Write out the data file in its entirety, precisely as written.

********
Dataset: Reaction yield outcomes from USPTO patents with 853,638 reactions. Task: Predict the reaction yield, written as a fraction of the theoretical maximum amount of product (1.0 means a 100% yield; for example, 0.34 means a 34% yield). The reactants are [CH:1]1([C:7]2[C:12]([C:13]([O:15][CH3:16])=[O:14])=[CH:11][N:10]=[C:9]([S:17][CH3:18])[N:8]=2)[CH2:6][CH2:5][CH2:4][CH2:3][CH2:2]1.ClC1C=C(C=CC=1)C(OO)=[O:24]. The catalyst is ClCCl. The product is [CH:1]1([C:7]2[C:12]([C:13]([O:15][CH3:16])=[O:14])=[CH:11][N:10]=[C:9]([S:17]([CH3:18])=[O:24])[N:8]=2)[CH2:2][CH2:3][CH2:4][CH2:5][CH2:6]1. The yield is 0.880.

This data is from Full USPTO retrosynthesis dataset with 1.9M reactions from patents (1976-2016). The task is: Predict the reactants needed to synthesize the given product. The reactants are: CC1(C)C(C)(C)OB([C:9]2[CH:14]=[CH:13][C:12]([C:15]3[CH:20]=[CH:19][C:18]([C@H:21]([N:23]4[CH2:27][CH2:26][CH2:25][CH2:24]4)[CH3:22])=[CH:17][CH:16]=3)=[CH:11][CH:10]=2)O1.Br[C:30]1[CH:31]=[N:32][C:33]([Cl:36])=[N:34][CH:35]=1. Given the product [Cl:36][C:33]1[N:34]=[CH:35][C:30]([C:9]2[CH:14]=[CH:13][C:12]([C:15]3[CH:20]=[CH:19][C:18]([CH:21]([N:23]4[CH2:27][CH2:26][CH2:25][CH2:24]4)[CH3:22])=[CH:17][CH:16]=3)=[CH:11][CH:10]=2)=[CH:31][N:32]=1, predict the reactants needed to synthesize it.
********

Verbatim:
Dataset: Reaction yield outcomes from USPTO patents with 853,638 reactions. Task: Predict the reaction yield, written as a fraction of the theoretical maximum amount of product (1.0 means a 100% yield; for example, 0.34 means a 34% yield). The reactants are [CH:1]1([C:7]2[C:12]([C:13]([O:15][CH3:16])=[O:14])=[CH:11][N:10]=[C:9]([S:17][CH3:18])[N:8]=2)[CH2:6][CH2:5][CH2:4][CH2:3][CH2:2]1.ClC1C=C(C=CC=1)C(OO)=[O:24]. The catalyst is ClCCl. The product is [CH:1]1([C:7]2[C:12]([C:13]([O:15][CH3:16])=[O:14])=[CH:11][N:10]=[C:9]([S:17]([CH3:18])=[O:24])[N:8]=2)[CH2:2][CH2:3][CH2:4][CH2:5][CH2:6]1. The yield is 0.880.

This data is from Full USPTO retrosynthesis dataset with 1.9M reactions from patents (1976-2016). The task is: Predict the reactants needed to synthesize the given product. The reactants are: CC1(C)C(C)(C)OB([C:9]2[CH:14]=[CH:13][C:12]([C:15]3[CH:20]=[CH:19][C:18]([C@H:21]([N:23]4[CH2:27][CH2:26][CH2:25][CH2:24]4)[CH3:22])=[CH:17][CH:16]=3)=[CH:11][CH:10]=2)O1.Br[C:30]1[CH:31]=[N:32][C:33]([Cl:36])=[N:34][CH:35]=1. Given the product [Cl:36][C:33]1[N:34]=[CH:35][C:30]([C:9]2[CH:14]=[CH:13][C:12]([C:15]3[CH:20]=[CH:19][C:18]([CH:21]([N:23]4[CH2:27][CH2:26][CH2:25][CH2:24]4)[CH3:22])=[CH:17][CH:16]=3)=[CH:11][CH:10]=2)=[CH:31][N:32]=1, predict the reactants needed to synthesize it.